Three years of research by a University of California, Riverside, team lead by Prof. Anandasankar Ray has lead to the development of the Kite Mosquito Patch, which could have a major impact on rates of malaria.
The small, colorful repellant patch, which is worn on clothing, blocks mosquitoes’ ability to track human prey for up to 48 hours. That should help protect wearers from mosquito-borne diseases including malaria, Dengue Fever and West Nile virus.
The initial technology was discovered at UCR and funded by the Bill and Melinda Gates Foundation, the National Institutes of Health. The technology was then licensed to ieCrowd and Olfactor Laboratories, according to the Kite website. Indiegogo funding will allow for field tests in Uganda.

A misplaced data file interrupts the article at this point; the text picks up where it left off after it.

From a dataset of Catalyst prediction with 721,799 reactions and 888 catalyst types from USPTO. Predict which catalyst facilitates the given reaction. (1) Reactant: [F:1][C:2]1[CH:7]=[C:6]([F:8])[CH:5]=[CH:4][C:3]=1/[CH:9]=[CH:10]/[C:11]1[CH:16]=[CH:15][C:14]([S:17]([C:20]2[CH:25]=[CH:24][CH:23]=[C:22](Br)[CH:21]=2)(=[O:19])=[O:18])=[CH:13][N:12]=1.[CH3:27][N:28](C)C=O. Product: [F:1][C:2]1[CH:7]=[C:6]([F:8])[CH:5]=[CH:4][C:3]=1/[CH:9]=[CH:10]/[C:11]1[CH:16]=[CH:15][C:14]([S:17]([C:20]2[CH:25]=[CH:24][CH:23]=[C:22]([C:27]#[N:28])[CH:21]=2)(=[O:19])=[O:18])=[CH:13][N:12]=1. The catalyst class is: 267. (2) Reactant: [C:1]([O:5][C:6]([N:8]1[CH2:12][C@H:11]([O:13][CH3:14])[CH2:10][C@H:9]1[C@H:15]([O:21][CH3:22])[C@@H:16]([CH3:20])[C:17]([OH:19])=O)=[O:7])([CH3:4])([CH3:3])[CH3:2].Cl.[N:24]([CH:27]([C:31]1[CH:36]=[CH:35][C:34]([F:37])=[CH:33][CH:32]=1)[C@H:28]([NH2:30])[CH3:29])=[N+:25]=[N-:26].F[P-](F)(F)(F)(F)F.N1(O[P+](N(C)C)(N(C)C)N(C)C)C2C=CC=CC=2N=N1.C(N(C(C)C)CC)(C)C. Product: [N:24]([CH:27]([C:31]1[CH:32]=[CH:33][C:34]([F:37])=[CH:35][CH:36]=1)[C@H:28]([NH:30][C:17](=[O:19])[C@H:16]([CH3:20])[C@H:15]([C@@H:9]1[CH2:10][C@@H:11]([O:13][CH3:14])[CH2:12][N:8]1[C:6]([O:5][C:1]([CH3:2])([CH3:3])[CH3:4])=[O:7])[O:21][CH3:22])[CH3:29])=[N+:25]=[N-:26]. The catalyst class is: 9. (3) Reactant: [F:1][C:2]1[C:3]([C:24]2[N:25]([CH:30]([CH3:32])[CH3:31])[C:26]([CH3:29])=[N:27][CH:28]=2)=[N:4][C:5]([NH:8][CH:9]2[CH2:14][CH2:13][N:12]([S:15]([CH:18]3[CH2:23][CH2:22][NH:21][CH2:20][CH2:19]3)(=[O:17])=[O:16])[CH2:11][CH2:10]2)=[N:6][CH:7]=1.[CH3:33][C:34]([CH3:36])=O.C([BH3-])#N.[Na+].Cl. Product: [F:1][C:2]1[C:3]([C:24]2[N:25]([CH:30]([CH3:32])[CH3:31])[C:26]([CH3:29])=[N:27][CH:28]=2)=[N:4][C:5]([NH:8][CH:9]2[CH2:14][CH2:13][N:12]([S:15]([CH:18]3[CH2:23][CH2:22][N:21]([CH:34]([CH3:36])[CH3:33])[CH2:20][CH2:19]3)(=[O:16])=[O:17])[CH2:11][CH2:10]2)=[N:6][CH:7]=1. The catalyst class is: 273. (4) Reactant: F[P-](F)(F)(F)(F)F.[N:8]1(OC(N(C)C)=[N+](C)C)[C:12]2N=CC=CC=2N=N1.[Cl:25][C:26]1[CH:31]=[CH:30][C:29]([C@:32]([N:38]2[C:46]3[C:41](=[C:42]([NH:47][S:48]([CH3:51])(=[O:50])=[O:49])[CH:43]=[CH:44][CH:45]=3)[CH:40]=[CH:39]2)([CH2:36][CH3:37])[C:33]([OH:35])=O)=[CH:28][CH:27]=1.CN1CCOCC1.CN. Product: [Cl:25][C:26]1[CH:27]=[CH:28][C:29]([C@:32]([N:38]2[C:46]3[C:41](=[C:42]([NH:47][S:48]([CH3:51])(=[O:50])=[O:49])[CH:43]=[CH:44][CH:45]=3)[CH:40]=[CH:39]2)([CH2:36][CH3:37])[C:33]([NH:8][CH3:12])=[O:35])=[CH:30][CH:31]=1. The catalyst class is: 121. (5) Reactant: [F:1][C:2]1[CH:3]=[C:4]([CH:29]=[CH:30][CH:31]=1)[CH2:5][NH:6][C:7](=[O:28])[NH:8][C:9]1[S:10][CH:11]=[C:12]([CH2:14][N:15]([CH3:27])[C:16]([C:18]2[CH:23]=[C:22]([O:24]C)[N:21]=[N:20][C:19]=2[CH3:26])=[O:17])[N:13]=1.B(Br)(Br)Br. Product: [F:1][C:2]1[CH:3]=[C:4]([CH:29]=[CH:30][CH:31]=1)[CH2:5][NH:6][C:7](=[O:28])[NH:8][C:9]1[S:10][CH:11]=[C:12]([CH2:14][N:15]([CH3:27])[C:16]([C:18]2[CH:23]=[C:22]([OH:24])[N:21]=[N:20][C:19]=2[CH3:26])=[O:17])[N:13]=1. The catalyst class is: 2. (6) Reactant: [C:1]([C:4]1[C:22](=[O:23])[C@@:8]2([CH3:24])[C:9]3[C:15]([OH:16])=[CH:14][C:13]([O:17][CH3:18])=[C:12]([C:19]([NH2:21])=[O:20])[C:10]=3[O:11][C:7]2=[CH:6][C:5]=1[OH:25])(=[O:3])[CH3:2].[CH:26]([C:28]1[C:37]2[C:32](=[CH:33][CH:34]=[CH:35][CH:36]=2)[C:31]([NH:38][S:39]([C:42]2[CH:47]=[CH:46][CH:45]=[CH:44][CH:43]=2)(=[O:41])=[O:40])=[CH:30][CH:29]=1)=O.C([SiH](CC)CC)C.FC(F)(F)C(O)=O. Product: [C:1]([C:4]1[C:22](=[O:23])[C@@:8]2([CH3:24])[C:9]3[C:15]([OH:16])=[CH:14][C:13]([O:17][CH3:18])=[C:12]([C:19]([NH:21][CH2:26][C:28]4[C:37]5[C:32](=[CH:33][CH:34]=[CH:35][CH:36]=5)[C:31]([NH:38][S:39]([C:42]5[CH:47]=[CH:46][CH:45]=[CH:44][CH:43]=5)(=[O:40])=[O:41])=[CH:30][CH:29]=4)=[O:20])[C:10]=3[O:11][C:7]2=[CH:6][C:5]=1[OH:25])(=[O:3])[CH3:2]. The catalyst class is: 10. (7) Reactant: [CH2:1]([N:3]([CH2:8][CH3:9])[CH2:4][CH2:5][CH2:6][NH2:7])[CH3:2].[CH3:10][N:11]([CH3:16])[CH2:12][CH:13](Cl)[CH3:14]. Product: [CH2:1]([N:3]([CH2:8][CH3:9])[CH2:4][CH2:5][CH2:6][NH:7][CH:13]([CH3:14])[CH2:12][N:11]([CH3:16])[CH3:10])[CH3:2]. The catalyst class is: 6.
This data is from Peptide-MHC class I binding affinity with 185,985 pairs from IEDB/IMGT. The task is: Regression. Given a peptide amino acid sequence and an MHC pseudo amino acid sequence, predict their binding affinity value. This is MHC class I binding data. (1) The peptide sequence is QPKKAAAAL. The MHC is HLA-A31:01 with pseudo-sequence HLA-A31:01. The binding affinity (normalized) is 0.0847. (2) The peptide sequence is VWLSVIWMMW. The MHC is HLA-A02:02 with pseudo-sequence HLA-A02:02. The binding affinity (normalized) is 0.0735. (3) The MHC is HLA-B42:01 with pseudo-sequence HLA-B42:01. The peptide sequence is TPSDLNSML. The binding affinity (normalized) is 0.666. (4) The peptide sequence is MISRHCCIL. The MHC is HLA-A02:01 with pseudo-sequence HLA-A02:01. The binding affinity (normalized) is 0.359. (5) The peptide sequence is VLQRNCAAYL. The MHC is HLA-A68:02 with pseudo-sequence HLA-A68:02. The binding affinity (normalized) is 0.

The non-toxic patch is designed to help protect everyone from athletes and campers to children and pregnant women in developing countries.
The patch’s compounds disrupts the mosquito’s ability to detect carbon dioxide, which is how they seek out humans.
Kite won’t be available in the US until it registration with the EPA is completed.
For more information, click here for the company’s website.
– posted by Cathy Maestri
Thursday, August 8, 2013
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